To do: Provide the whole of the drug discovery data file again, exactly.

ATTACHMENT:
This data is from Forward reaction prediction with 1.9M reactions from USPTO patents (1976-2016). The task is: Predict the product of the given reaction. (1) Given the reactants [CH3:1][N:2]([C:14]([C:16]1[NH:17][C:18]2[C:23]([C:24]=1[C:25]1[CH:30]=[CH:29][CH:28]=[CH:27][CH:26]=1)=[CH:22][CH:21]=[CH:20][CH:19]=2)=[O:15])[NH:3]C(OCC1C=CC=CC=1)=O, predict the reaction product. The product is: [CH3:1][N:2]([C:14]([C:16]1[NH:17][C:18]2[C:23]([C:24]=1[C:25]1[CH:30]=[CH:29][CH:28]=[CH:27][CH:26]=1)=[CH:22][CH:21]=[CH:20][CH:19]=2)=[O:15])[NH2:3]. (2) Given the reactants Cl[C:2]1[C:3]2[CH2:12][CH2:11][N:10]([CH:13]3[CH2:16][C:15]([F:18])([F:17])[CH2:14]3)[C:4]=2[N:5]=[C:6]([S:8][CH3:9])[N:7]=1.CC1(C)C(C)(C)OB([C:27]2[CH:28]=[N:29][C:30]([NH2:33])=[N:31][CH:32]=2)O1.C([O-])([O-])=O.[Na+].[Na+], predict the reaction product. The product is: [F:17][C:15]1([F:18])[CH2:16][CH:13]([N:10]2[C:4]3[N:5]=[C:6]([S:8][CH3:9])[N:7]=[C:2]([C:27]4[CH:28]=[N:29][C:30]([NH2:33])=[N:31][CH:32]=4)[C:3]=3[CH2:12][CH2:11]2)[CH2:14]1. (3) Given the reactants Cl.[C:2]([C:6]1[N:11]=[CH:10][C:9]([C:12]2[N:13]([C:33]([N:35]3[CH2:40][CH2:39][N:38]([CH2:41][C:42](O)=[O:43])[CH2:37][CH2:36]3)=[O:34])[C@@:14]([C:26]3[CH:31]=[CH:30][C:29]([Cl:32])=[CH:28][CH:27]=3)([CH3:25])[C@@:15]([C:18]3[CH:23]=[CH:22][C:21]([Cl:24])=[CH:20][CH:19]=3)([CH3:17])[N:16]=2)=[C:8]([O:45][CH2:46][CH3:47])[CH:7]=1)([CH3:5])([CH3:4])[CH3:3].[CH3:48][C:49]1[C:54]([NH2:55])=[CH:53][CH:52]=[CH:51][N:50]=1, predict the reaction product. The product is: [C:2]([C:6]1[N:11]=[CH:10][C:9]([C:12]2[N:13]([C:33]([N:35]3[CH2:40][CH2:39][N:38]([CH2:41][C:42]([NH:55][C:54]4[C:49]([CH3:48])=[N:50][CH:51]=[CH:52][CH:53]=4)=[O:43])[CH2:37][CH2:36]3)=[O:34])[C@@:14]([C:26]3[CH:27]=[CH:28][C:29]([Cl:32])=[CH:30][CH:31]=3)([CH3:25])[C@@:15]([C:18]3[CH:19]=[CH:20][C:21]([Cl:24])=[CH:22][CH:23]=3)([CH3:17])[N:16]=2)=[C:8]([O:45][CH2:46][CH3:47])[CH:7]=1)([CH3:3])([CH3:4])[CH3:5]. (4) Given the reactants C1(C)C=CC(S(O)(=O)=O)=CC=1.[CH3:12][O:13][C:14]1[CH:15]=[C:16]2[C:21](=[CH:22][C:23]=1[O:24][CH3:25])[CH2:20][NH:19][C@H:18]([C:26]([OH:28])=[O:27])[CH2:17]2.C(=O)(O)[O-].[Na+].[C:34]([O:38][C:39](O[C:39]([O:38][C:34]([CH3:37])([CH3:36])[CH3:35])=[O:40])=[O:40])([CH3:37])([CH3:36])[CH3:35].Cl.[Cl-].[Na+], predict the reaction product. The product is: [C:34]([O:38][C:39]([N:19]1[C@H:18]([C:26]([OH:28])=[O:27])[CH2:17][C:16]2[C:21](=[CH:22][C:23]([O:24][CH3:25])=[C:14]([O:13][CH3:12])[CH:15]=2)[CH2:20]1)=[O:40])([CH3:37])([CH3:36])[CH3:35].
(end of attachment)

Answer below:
This data is from Forward reaction prediction with 1.9M reactions from USPTO patents (1976-2016). The task is: Predict the product of the given reaction. (1) Given the reactants [CH3:1][N:2]([C:14]([C:16]1[NH:17][C:18]2[C:23]([C:24]=1[C:25]1[CH:30]=[CH:29][CH:28]=[CH:27][CH:26]=1)=[CH:22][CH:21]=[CH:20][CH:19]=2)=[O:15])[NH:3]C(OCC1C=CC=CC=1)=O, predict the reaction product. The product is: [CH3:1][N:2]([C:14]([C:16]1[NH:17][C:18]2[C:23]([C:24]=1[C:25]1[CH:30]=[CH:29][CH:28]=[CH:27][CH:26]=1)=[CH:22][CH:21]=[CH:20][CH:19]=2)=[O:15])[NH2:3]. (2) Given the reactants Cl[C:2]1[C:3]2[CH2:12][CH2:11][N:10]([CH:13]3[CH2:16][C:15]([F:18])([F:17])[CH2:14]3)[C:4]=2[N:5]=[C:6]([S:8][CH3:9])[N:7]=1.CC1(C)C(C)(C)OB([C:27]2[CH:28]=[N:29][C:30]([NH2:33])=[N:31][CH:32]=2)O1.C([O-])([O-])=O.[Na+].[Na+], predict the reaction product. The product is: [F:17][C:15]1([F:18])[CH2:16][CH:13]([N:10]2[C:4]3[N:5]=[C:6]([S:8][CH3:9])[N:7]=[C:2]([C:27]4[CH:28]=[N:29][C:30]([NH2:33])=[N:31][CH:32]=4)[C:3]=3[CH2:12][CH2:11]2)[CH2:14]1. (3) Given the reactants Cl.[C:2]([C:6]1[N:11]=[CH:10][C:9]([C:12]2[N:13]([C:33]([N:35]3[CH2:40][CH2:39][N:38]([CH2:41][C:42](O)=[O:43])[CH2:37][CH2:36]3)=[O:34])[C@@:14]([C:26]3[CH:31]=[CH:30][C:29]([Cl:32])=[CH:28][CH:27]=3)([CH3:25])[C@@:15]([C:18]3[CH:23]=[CH:22][C:21]([Cl:24])=[CH:20][CH:19]=3)([CH3:17])[N:16]=2)=[C:8]([O:45][CH2:46][CH3:47])[CH:7]=1)([CH3:5])([CH3:4])[CH3:3].[CH3:48][C:49]1[C:54]([NH2:55])=[CH:53][CH:52]=[CH:51][N:50]=1, predict the reaction product. The product is: [C:2]([C:6]1[N:11]=[CH:10][C:9]([C:12]2[N:13]([C:33]([N:35]3[CH2:40][CH2:39][N:38]([CH2:41][C:42]([NH:55][C:54]4[C:49]([CH3:48])=[N:50][CH:51]=[CH:52][CH:53]=4)=[O:43])[CH2:37][CH2:36]3)=[O:34])[C@@:14]([C:26]3[CH:27]=[CH:28][C:29]([Cl:32])=[CH:30][CH:31]=3)([CH3:25])[C@@:15]([C:18]3[CH:19]=[CH:20][C:21]([Cl:24])=[CH:22][CH:23]=3)([CH3:17])[N:16]=2)=[C:8]([O:45][CH2:46][CH3:47])[CH:7]=1)([CH3:3])([CH3:4])[CH3:5]. (4) Given the reactants C1(C)C=CC(S(O)(=O)=O)=CC=1.[CH3:12][O:13][C:14]1[CH:15]=[C:16]2[C:21](=[CH:22][C:23]=1[O:24][CH3:25])[CH2:20][NH:19][C@H:18]([C:26]([OH:28])=[O:27])[CH2:17]2.C(=O)(O)[O-].[Na+].[C:34]([O:38][C:39](O[C:39]([O:38][C:34]([CH3:37])([CH3:36])[CH3:35])=[O:40])=[O:40])([CH3:37])([CH3:36])[CH3:35].Cl.[Cl-].[Na+], predict the reaction product. The product is: [C:34]([O:38][C:39]([N:19]1[C@H:18]([C:26]([OH:28])=[O:27])[CH2:17][C:16]2[C:21](=[CH:22][C:23]([O:24][CH3:25])=[C:14]([O:13][CH3:12])[CH:15]=2)[CH2:20]1)=[O:40])([CH3:37])([CH3:36])[CH3:35].